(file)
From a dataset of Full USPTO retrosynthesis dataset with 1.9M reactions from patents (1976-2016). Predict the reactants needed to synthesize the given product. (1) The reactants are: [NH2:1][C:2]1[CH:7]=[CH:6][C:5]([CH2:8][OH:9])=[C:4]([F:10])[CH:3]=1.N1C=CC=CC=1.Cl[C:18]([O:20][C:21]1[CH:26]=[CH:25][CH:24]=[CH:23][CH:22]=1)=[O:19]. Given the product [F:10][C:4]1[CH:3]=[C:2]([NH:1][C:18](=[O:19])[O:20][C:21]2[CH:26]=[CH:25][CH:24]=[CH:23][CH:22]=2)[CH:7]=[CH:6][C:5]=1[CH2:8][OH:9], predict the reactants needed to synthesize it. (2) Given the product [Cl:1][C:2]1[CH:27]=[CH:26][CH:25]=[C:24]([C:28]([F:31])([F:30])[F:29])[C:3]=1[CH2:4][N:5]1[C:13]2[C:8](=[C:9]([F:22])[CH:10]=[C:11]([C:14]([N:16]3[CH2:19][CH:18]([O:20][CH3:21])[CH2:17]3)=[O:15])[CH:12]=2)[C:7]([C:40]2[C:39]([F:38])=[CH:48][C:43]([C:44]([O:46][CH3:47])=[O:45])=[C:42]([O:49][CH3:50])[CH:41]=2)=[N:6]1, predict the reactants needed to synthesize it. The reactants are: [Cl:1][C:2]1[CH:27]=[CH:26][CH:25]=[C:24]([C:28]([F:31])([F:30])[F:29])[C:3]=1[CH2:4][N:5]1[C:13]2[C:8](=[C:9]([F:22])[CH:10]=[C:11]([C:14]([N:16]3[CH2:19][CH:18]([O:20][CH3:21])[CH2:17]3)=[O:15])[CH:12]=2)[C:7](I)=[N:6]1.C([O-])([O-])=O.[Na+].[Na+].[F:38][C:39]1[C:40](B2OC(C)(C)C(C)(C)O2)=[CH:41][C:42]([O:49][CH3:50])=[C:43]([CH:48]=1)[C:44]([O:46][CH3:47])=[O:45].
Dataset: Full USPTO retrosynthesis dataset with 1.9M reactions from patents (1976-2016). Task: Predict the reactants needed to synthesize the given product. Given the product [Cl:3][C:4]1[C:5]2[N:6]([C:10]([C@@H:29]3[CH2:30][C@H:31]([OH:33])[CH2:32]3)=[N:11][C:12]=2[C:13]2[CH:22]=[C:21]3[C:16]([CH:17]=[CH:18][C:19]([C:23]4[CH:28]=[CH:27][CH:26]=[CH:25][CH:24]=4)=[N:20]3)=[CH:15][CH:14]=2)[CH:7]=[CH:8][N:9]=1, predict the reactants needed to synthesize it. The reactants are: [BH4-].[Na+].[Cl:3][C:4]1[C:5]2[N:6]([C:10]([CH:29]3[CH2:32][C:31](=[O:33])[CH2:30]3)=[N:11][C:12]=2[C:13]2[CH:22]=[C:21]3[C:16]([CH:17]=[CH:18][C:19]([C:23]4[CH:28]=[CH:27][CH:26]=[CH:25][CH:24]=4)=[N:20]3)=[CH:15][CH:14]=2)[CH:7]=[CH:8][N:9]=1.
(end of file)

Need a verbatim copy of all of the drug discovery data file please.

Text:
From a dataset of Full USPTO retrosynthesis dataset with 1.9M reactions from patents (1976-2016). Predict the reactants needed to synthesize the given product. (1) The reactants are: [NH2:1][C:2]1[CH:7]=[CH:6][C:5]([CH2:8][OH:9])=[C:4]([F:10])[CH:3]=1.N1C=CC=CC=1.Cl[C:18]([O:20][C:21]1[CH:26]=[CH:25][CH:24]=[CH:23][CH:22]=1)=[O:19]. Given the product [F:10][C:4]1[CH:3]=[C:2]([NH:1][C:18](=[O:19])[O:20][C:21]2[CH:26]=[CH:25][CH:24]=[CH:23][CH:22]=2)[CH:7]=[CH:6][C:5]=1[CH2:8][OH:9], predict the reactants needed to synthesize it. (2) Given the product [Cl:1][C:2]1[CH:27]=[CH:26][CH:25]=[C:24]([C:28]([F:31])([F:30])[F:29])[C:3]=1[CH2:4][N:5]1[C:13]2[C:8](=[C:9]([F:22])[CH:10]=[C:11]([C:14]([N:16]3[CH2:19][CH:18]([O:20][CH3:21])[CH2:17]3)=[O:15])[CH:12]=2)[C:7]([C:40]2[C:39]([F:38])=[CH:48][C:43]([C:44]([O:46][CH3:47])=[O:45])=[C:42]([O:49][CH3:50])[CH:41]=2)=[N:6]1, predict the reactants needed to synthesize it. The reactants are: [Cl:1][C:2]1[CH:27]=[CH:26][CH:25]=[C:24]([C:28]([F:31])([F:30])[F:29])[C:3]=1[CH2:4][N:5]1[C:13]2[C:8](=[C:9]([F:22])[CH:10]=[C:11]([C:14]([N:16]3[CH2:19][CH:18]([O:20][CH3:21])[CH2:17]3)=[O:15])[CH:12]=2)[C:7](I)=[N:6]1.C([O-])([O-])=O.[Na+].[Na+].[F:38][C:39]1[C:40](B2OC(C)(C)C(C)(C)O2)=[CH:41][C:42]([O:49][CH3:50])=[C:43]([CH:48]=1)[C:44]([O:46][CH3:47])=[O:45].
Dataset: Full USPTO retrosynthesis dataset with 1.9M reactions from patents (1976-2016). Task: Predict the reactants needed to synthesize the given product. Given the product [Cl:3][C:4]1[C:5]2[N:6]([C:10]([C@@H:29]3[CH2:30][C@H:31]([OH:33])[CH2:32]3)=[N:11][C:12]=2[C:13]2[CH:22]=[C:21]3[C:16]([CH:17]=[CH:18][C:19]([C:23]4[CH:28]=[CH:27][CH:26]=[CH:25][CH:24]=4)=[N:20]3)=[CH:15][CH:14]=2)[CH:7]=[CH:8][N:9]=1, predict the reactants needed to synthesize it. The reactants are: [BH4-].[Na+].[Cl:3][C:4]1[C:5]2[N:6]([C:10]([CH:29]3[CH2:32][C:31](=[O:33])[CH2:30]3)=[N:11][C:12]=2[C:13]2[CH:22]=[C:21]3[C:16]([CH:17]=[CH:18][C:19]([C:23]4[CH:28]=[CH:27][CH:26]=[CH:25][CH:24]=4)=[N:20]3)=[CH:15][CH:14]=2)[CH:7]=[CH:8][N:9]=1.